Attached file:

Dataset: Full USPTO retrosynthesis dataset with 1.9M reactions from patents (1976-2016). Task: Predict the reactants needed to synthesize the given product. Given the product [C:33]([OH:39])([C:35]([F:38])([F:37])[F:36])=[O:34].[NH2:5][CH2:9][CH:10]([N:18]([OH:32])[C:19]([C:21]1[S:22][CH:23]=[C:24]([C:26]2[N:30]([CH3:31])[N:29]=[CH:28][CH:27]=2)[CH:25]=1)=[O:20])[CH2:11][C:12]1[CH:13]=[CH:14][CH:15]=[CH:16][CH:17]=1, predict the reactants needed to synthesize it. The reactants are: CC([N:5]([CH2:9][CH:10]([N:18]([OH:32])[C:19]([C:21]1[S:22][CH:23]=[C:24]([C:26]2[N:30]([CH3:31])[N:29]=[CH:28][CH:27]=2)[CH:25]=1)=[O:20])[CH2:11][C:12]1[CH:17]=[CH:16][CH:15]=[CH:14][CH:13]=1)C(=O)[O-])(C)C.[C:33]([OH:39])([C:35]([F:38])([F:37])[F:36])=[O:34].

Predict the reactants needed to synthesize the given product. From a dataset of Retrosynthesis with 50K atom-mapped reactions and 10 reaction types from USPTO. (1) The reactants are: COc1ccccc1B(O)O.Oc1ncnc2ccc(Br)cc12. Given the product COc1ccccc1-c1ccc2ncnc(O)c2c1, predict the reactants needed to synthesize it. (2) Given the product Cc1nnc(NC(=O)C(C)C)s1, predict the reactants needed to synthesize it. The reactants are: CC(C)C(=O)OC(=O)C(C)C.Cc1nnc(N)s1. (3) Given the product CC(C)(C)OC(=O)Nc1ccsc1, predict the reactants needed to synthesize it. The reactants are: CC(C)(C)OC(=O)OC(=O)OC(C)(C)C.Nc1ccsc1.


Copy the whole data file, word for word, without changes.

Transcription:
Dataset: Full USPTO retrosynthesis dataset with 1.9M reactions from patents (1976-2016). Task: Predict the reactants needed to synthesize the given product. Given the product [C:33]([OH:39])([C:35]([F:38])([F:37])[F:36])=[O:34].[NH2:5][CH2:9][CH:10]([N:18]([OH:32])[C:19]([C:21]1[S:22][CH:23]=[C:24]([C:26]2[N:30]([CH3:31])[N:29]=[CH:28][CH:27]=2)[CH:25]=1)=[O:20])[CH2:11][C:12]1[CH:13]=[CH:14][CH:15]=[CH:16][CH:17]=1, predict the reactants needed to synthesize it. The reactants are: CC([N:5]([CH2:9][CH:10]([N:18]([OH:32])[C:19]([C:21]1[S:22][CH:23]=[C:24]([C:26]2[N:30]([CH3:31])[N:29]=[CH:28][CH:27]=2)[CH:25]=1)=[O:20])[CH2:11][C:12]1[CH:17]=[CH:16][CH:15]=[CH:14][CH:13]=1)C(=O)[O-])(C)C.[C:33]([OH:39])([C:35]([F:38])([F:37])[F:36])=[O:34].

Predict the reactants needed to synthesize the given product. From a dataset of Retrosynthesis with 50K atom-mapped reactions and 10 reaction types from USPTO. (1) The reactants are: COc1ccccc1B(O)O.Oc1ncnc2ccc(Br)cc12. Given the product COc1ccccc1-c1ccc2ncnc(O)c2c1, predict the reactants needed to synthesize it. (2) Given the product Cc1nnc(NC(=O)C(C)C)s1, predict the reactants needed to synthesize it. The reactants are: CC(C)C(=O)OC(=O)C(C)C.Cc1nnc(N)s1. (3) Given the product CC(C)(C)OC(=O)Nc1ccsc1, predict the reactants needed to synthesize it. The reactants are: CC(C)(C)OC(=O)OC(=O)OC(C)(C)C.Nc1ccsc1.